After the action packed first issue of Grant Morrison’s latest (and presumably last) installment in his Batman run we take an issue to focus on head behind Leviathan, Talia al Ghul. Through these pages we take a look at her life from childhood on through her involvement in previous issues of Morrison’s run and how it’s all lead up to this climactic point in the war between Bruce, Talia, and their son stuck in between it all.
Read on for my review!
If the reader was hoping to run directly to the follow up to the shocking conclusion to the first issue you don’t quite get that here. You do get a bit of confirmation as to the fate of Damian, but it’s not through anything visual, but through a bit of dialogue from Talia herself. Otherwise, this issue plays out as a bit of catch-up for fans old and new who may either not know Talia’s past, or they may have just forgotten. Either way, Morrison delivers something that we’ve been sorely in need of: his tale of Talia al Ghul.
I do say this because of the fact that we know that he’s gone forth with some levity in retconning what stories we’ve had of the characters past, most famously the events in Son of the Demon which led forth into the birth of Damian Wayne, current Robin. Since that story was originally considered to be an Elseworlds (non-canon) book to begin with, it seems that Morrison would have full reign on what events actually transpired.
There’s a bit of controversy behind what Morrison changes from that story in that he’s in the past referenced to the fact that instead of Bruce romancing Talia that she actually drugged him and effectively raped him to impregnate herself with the seed of the one she and her father have deemed to be the “Optimum Man”, however this issue kind of throws it up into the air for a bit more interpretation. I found myself believing that Talia may have only stolen some form of DNA from Bruce due to the fact that Damian shown to be embryonic in an artificial womb rather than Talia ever becoming pregnant herself, but as I said, it’s up to the readers own interpretation.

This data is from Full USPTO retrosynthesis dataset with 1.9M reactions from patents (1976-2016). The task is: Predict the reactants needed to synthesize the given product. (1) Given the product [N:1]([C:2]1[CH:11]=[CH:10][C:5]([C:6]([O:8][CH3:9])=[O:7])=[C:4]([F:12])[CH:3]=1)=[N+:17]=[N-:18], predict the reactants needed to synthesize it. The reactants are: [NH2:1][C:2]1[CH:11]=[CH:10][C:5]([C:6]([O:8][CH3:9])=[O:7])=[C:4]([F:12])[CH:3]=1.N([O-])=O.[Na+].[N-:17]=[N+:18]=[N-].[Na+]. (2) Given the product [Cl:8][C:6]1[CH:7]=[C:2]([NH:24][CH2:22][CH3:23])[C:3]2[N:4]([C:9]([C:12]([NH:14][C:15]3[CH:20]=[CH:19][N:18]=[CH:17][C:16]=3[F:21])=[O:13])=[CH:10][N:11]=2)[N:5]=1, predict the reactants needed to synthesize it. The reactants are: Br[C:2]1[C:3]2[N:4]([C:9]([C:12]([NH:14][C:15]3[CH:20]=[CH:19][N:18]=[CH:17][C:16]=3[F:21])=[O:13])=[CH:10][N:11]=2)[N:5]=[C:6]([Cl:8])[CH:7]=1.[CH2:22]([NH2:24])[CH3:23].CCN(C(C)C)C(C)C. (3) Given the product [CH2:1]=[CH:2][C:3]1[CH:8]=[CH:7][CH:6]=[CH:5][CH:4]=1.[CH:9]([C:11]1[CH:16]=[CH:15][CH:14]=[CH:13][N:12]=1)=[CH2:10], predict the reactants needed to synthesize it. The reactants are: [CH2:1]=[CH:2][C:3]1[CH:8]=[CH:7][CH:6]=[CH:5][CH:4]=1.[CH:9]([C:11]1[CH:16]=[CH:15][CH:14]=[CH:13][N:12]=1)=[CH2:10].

Aside from this, Morrison highlights all points in Talia’s life in this one issue from childhood to present including all her appearances in his extensive run so far, her first time seeing Ra’s come out of a Lazarus Pit, and the combat training she’s received through her life. One point Morrison effectively capitalizes on is the romantic relationship between Bruce and Talia. He shows us scenes that allow readers who are unfamiliar with this characters past to now know the love that she has had for him, and the affection that he’s given her in return. There’s a bit of a tragic love story in there, and it makes for a nice rivalry here between the characters. Also, what this issue does is give us an idea as to just why Talia might go to war against Bruce although she has such a strong love for him.
Chris Burnham gets better and better each month he pencils this book, and in this issue I have to say he pulls off a lot of great work in portraying scenes from Talia’s past, making them have a sightly classic vibe to them while maintaining a modern look simultaneously. My favorite scene of the issue may have to be the famed desert battle between Bruce and Ra’s which Burnham pulled off expertly.
This issue gives small hints towards what Talia’s endgame may be, and expands on much of what’s happened before, but I think where Morrison truly succeeds in this issue is in delivering us an entire issue of backstory that’s still very entertaining. Morrison captures the super-spy side of Batman that’s been lost for a while, and it really does feel like we’re reading a modernized Silver-Age tale of Batman here which is a great way to differentiate this title from the other four titles that have Bruce Wayne in the starring role. In short, it’s a damn good read as Morrison once again knocks it out of the park.
GO Rating: 4.5/5